Such triggers have been found to include stress, pregnancy, trauma, viral infections such as rotavirus or taking medications that damage the intestines (such as aspirin, paracetemol and ibuprofen). The organization Coeliac Australia notes that while 30% of the Australian population carry one or both of the coeliac genes, only around 1% will go on to develop the disease. This observation, along with recent research in Finland and Karelian Russia, indicates that environmental, lifestyle and dietary factors play a part in activating coeliac disease.

What are the symptoms?

“Part of the reason it is wildly under-diagnosed is that it can present itself in so many different ways and commonly may even not produce any symptoms at all and, outwardly at least, be ‘silent'”.

The World Gastroenterology Organisation suggests that almost 50% of newly diagnosed patients are asymptomatic. Otherwise patients can present themselves with problems as disparate as intestinal pain, diarrhoea, steatorrhea, constipation, weight loss, bloating, joint pain, osteoporosis, infertility, depression, anaemia, fatigue and headaches some of which don’t point to intestinal damage. It seems that coeliac disease may also be discovered by chance when medical practitioners investigate the symptoms of another auto-immune disease.

On first diagnosis, coeliacs are often found to be severely malnourished. Typically they are found to have very low levels of minerals and vitamins, including  folic acid, zinc, vitamin A, vitamins B6, B12 and vitamin D, and iron, resulting in anaemia in many.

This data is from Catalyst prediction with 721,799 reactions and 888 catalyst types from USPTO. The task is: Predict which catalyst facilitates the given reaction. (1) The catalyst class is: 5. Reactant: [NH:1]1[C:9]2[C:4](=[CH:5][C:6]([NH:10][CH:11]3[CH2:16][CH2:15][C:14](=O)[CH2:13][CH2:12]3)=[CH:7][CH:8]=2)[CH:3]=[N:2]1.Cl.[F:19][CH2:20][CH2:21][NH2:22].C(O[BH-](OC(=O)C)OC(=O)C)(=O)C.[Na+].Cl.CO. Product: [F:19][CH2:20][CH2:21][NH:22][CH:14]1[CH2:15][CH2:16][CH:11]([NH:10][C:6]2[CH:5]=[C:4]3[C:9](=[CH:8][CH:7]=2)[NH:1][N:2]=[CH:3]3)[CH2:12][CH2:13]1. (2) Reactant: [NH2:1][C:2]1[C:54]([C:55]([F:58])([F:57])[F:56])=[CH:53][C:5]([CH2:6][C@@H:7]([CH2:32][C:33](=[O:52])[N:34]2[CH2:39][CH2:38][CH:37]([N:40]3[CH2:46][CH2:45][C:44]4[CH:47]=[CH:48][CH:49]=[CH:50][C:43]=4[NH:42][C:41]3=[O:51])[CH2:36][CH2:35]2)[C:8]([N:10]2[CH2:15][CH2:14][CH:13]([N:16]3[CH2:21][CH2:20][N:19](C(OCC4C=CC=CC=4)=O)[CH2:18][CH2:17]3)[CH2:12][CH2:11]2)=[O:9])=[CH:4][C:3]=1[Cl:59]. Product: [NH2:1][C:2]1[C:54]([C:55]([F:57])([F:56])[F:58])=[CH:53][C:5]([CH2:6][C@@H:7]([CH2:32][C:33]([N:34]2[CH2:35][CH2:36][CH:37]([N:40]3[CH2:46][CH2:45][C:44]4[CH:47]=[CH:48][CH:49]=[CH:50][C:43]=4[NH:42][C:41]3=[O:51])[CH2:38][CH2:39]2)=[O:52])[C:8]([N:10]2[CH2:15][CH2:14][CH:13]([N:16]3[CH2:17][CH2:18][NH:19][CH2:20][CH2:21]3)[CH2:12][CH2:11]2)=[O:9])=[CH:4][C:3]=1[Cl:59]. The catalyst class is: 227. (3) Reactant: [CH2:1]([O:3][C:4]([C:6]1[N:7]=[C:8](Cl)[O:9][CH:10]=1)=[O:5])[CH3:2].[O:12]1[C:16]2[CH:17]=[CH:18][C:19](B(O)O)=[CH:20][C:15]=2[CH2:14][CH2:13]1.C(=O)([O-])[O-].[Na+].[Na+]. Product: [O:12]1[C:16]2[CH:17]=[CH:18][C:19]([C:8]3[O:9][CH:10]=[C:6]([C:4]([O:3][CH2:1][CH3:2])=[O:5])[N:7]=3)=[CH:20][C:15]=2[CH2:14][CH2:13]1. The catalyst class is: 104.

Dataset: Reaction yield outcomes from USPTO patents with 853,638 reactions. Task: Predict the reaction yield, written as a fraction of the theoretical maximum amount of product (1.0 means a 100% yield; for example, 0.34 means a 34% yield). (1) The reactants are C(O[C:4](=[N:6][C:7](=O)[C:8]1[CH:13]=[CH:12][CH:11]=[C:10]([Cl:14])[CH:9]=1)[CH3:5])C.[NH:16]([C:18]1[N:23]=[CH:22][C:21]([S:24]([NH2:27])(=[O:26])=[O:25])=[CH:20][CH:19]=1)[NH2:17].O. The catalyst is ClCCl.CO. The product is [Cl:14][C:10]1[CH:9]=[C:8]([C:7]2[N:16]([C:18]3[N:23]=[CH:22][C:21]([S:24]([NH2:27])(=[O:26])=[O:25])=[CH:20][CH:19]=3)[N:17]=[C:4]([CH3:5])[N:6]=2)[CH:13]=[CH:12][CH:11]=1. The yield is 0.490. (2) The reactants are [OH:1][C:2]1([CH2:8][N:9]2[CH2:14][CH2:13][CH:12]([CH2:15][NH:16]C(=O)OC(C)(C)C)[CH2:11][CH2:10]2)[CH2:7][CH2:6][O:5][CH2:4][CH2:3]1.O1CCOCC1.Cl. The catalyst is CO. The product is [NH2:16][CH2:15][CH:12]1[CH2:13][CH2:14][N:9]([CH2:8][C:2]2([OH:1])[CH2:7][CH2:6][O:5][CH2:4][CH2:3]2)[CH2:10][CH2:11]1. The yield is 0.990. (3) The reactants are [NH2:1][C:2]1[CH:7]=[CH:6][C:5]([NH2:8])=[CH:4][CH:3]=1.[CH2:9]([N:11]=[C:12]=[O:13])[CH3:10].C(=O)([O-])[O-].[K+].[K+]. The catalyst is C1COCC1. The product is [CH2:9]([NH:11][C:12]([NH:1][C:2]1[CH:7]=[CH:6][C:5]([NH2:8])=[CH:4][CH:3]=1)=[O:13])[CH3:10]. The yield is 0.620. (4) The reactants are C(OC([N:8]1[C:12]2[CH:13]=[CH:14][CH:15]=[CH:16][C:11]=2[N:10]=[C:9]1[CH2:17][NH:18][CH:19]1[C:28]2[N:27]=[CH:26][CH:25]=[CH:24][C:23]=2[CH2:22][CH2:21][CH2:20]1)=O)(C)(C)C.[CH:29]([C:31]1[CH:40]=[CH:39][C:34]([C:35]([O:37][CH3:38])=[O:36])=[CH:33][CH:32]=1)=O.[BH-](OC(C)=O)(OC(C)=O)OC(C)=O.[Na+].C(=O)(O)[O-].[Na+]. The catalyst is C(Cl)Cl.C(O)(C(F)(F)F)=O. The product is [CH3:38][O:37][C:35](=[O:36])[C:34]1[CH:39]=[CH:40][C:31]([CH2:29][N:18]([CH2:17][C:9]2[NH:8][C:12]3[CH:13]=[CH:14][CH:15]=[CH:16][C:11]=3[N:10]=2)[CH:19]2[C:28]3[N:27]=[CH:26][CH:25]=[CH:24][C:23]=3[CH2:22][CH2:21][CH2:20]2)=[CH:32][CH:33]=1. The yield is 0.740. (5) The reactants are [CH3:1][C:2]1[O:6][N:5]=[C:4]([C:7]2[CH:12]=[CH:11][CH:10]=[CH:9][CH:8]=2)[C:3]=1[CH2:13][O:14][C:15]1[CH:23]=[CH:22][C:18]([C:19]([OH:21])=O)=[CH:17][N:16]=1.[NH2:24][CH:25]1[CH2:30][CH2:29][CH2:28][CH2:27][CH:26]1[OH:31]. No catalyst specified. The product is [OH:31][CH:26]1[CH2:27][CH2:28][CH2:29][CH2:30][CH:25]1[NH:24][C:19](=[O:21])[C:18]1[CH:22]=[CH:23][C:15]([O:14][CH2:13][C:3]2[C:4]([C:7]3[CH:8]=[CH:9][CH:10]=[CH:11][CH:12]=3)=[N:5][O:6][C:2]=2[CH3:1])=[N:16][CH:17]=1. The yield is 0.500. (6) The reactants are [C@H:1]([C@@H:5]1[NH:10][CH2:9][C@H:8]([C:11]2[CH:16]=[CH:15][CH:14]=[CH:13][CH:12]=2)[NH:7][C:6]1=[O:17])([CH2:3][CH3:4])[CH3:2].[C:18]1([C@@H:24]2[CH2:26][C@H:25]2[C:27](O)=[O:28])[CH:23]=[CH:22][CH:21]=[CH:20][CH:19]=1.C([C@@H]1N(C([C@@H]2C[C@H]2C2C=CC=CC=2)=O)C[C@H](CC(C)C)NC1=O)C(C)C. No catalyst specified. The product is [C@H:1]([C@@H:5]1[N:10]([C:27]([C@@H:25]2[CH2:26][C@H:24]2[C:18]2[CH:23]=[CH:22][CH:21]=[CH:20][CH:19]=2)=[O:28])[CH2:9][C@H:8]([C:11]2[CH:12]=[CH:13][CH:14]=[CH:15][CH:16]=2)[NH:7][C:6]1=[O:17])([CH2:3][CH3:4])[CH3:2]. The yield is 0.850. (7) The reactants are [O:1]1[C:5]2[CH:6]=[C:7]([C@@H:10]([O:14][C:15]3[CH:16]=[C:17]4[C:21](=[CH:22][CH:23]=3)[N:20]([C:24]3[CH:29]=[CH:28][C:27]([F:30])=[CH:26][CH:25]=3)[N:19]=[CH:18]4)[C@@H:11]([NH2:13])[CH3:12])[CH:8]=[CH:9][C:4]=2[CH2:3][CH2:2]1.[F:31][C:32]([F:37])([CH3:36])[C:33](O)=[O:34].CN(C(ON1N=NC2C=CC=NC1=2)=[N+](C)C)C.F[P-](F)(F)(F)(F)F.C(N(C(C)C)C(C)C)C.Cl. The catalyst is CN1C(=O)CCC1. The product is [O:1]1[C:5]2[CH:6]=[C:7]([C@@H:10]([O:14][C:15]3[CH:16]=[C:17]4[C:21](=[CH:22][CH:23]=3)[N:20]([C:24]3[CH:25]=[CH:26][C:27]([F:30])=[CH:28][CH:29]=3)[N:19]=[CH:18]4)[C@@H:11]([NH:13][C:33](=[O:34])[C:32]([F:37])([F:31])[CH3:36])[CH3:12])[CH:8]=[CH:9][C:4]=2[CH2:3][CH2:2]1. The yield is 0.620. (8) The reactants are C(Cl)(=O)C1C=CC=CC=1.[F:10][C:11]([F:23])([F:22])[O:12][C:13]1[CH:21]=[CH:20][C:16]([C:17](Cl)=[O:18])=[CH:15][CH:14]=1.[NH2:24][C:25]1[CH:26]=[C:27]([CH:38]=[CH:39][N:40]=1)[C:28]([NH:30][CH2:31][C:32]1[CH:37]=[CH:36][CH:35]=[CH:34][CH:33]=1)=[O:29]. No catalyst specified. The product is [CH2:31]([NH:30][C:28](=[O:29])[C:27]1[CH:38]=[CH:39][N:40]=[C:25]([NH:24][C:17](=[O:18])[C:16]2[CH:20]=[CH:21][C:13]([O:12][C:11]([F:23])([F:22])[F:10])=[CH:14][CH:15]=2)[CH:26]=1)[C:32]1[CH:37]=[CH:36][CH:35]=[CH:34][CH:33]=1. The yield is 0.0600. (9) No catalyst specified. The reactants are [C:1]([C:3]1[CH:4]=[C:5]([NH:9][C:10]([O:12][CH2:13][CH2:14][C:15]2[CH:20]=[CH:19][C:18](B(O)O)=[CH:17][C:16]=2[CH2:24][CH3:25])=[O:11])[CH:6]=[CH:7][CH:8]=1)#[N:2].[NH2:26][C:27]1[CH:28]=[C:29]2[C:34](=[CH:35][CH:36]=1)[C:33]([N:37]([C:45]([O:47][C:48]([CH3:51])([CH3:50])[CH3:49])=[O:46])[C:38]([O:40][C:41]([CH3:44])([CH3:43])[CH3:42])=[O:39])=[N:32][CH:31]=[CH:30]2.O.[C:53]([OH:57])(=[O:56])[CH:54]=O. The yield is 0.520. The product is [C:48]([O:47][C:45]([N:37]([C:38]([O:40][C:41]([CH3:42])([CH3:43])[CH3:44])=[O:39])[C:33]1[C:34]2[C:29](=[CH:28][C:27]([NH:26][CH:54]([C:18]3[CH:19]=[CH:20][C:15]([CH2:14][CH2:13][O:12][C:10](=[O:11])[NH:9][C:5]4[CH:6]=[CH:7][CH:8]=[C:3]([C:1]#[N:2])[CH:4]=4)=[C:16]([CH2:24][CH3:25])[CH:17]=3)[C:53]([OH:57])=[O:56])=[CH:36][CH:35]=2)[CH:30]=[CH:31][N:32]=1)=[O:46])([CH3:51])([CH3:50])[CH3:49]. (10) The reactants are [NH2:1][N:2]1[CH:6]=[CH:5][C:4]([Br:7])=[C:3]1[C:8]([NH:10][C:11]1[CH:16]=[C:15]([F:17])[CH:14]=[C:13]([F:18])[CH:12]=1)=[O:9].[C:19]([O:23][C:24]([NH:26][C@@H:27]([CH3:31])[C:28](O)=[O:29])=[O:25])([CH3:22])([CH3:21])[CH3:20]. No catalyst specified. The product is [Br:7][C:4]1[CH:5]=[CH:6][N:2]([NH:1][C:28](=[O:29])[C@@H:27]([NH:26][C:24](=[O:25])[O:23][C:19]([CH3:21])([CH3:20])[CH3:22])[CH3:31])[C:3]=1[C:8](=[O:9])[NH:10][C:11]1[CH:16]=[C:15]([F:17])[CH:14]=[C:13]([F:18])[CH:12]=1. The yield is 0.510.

How long does it take from onset of symptoms to diagnosis?

A study showed that most coeliac patients in North America had visited 5 or more doctors taking 10 years or more for them to be properly diagnosed.  Researchers found when studying random blood samples that coeliac disease is massively under-diagnosed suggesting that only one in 53 people have been properly diagnosed in North America. This has led coeliac disease to be named an’ iceberg’ disease as so much of it is undetected. With the recent development of blood tests in place of invasive biopsies, and growing awareness amongst the medical profession of the myriad ways in which coeliac disease can manifest itself, hopefully these woefully long timescales will soon improve.

Why is it so seriously under-diagnosed?

“Part of the problem is that symptoms differ in type and severity and can affect a wide range of organs of the body”.

Conditions associated with reactions to gluten are as wide ranging as ADHD, autism, depression, epilepsy, neurological disorders, schizophrenia, rheumatoid arthritis and respiratory tract disorders as well as vitamin and mineral deficiencies or lactose intolerance. Patients are commonly initially misdiagnosed as having irritable bowel syndrome or Crohn’s Disease.

How is it diagnosed?

Diagnosis has recently been made simpler by the development of separate blood tests to test for the antibodies produced when gluten is eaten in someone who has coeliac disease. A small bowel biopsy to check the extent of damage to the villi may also be needed and remains the gold standard for diagnosis. In order effectively to test for the presence of the relevant IgA and IgG antibodies it necessary to have been consuming gluten in at least one meal a day for six weeks before testing. This is why doctors usually advise having this test before excluding gluten from the diet.